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We are all familiar enough with the urges of gluttony. But perhaps we have not stopped to fully consider the spiritual dangers of gluttony. This is something St. John spends a great deal of time discussing. His analysis is very helpful, for he opens up to us the interconnectedness of the spiritual life. St. John expresses the teaching of the Fathers in this way: "the belly is the cause of all human shipwreck."
Why? For two reasons: first, a gluttonous lifestyle feeds the passions which are inherent in man. Unrestrained eating habits spill over into an unrestrained lifestyle. The reason for this is clear: "Gluttony is the prince of the passions." St. John gives several examples. If you struggle with unclean thoughts, remember: "The mind of someone intemperate is filled with unclean longings." If you struggle with talking too much, remember: "The tongue flourishes where food is abundant." If you struggle with a lack of repentance, remember: "A full stomach dries up one's weeping." If you struggle with sexual sin, remember: "The man who looks after his belly and at the same time hopes to control the passion of fornication is like someone trying to put out a fire with oil." Of course, these are just a few examples of many. The point which St. John is making may be summarized as follows. The passions with which you struggle are energized by your gluttonous habits. Gluttony feeds your passions. Fasting takes away their nourishment.
The nature of the spiritual life is that all passion are interconnected. We cannot allow just one passion to be unrestrained. This is especially true of gluttony. If we are gluttonous we will be overwhelmed by other passions as well. And what is true in a negative way is also true in a positive way. If we struggle with gluttony and gain some victory, we also gain victory over our other passions.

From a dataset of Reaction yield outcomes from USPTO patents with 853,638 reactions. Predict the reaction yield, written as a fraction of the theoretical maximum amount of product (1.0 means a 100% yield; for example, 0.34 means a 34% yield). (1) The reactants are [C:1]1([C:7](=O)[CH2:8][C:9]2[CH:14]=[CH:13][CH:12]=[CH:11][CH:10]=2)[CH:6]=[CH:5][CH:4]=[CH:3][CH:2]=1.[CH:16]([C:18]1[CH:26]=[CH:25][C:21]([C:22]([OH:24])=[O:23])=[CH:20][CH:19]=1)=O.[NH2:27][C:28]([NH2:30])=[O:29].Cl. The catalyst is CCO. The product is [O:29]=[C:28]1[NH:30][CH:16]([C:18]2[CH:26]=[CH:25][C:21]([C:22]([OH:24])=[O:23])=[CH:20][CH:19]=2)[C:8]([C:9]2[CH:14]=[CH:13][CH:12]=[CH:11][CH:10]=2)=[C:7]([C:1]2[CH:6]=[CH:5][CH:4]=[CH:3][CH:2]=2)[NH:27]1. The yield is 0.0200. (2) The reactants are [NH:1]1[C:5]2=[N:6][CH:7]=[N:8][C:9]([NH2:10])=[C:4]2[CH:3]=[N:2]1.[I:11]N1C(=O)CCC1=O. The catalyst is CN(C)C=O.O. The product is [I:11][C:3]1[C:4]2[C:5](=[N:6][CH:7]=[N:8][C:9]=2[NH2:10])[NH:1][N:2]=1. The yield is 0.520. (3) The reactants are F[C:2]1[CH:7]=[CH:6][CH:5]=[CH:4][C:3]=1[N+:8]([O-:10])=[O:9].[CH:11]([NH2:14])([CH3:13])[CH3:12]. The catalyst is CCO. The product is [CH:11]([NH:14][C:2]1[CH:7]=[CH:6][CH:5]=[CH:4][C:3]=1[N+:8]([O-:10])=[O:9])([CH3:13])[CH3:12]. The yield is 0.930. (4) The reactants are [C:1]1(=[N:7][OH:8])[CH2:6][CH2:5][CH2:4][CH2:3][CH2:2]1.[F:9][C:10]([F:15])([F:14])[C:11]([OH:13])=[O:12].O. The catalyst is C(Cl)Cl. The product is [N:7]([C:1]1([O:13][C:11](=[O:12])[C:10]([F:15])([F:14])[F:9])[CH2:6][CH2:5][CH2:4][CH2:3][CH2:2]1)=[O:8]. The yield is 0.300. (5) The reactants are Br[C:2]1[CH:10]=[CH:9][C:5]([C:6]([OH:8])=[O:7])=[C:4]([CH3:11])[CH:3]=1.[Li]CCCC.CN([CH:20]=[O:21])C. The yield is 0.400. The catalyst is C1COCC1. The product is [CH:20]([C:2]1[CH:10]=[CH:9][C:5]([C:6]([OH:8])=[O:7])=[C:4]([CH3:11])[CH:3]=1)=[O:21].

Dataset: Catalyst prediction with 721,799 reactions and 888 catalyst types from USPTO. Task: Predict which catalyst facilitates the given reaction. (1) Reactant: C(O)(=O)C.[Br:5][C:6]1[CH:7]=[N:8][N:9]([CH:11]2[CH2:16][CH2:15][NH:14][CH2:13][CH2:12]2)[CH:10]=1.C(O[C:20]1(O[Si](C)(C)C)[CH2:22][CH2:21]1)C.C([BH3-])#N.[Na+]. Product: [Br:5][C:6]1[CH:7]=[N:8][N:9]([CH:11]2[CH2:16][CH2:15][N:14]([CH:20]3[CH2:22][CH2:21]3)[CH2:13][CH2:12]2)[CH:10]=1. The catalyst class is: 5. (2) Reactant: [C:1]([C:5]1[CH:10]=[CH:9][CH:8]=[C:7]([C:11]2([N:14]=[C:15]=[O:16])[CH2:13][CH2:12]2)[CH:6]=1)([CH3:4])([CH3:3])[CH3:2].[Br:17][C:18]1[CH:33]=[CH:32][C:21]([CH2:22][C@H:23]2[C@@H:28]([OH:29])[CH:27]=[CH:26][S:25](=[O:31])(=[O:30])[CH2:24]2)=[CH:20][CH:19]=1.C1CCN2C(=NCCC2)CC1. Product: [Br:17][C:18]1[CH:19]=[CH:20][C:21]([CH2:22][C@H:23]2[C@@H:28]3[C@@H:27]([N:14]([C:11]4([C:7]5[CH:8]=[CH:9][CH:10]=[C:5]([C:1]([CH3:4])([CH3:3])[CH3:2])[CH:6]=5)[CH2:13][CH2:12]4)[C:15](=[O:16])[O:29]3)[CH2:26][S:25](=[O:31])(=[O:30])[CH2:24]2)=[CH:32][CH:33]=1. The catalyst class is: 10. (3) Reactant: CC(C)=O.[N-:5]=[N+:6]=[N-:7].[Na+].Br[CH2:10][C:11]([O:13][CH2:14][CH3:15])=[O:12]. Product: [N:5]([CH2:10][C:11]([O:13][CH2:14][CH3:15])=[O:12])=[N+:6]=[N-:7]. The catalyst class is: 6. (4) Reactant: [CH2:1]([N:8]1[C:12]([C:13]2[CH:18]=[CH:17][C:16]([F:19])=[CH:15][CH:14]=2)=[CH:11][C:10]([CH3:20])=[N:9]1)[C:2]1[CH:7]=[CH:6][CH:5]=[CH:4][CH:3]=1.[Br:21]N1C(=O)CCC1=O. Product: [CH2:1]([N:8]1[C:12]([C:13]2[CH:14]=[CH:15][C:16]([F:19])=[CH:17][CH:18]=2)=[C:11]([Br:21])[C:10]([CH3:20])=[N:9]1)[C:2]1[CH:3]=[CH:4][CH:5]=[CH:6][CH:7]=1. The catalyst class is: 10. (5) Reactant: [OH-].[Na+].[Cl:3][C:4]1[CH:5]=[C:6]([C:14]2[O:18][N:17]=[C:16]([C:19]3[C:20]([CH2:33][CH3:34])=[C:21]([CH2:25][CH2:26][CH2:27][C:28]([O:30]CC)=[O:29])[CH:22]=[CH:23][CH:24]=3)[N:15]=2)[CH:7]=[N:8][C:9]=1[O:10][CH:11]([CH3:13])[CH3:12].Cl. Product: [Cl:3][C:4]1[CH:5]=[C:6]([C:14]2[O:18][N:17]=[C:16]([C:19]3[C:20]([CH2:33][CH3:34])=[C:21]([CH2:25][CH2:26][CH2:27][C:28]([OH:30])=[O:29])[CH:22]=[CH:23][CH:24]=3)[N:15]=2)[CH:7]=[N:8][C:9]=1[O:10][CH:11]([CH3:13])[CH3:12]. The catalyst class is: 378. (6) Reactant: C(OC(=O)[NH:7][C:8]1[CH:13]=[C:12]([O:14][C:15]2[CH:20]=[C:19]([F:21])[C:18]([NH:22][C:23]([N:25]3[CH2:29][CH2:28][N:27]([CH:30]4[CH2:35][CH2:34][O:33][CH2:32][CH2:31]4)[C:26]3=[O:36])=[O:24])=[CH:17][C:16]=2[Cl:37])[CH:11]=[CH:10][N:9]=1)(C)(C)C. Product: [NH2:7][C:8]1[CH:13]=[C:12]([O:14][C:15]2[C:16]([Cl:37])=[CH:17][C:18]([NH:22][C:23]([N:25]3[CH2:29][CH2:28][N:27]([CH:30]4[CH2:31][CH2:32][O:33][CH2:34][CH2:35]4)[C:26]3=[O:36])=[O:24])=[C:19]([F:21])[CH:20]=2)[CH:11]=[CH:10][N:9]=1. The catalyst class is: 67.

But gluttony is not only dangerous because it unleashes our passions. The Fathers also teach that gluttony is dangerous because the demon of gluttony is the front man for other more dangerous demons. "You should remember," counsels St. John, "that frequently a demon can take up residence in your belly and keep a man from being satisfied, even after having devoured the whole of Egypt and after having drunk all of the Nile. After we have eaten, this demon goes off and sends the spirit of fornication against us, saying: `Get him now! Go after him. When his stomach is full, he will not put up much of a fight.' How seldom do we consider this when we are moved to eat. We have been taught to pamper our bodies and submit to their ever demand. Very few of us, however, question what spirit may be behind these desires.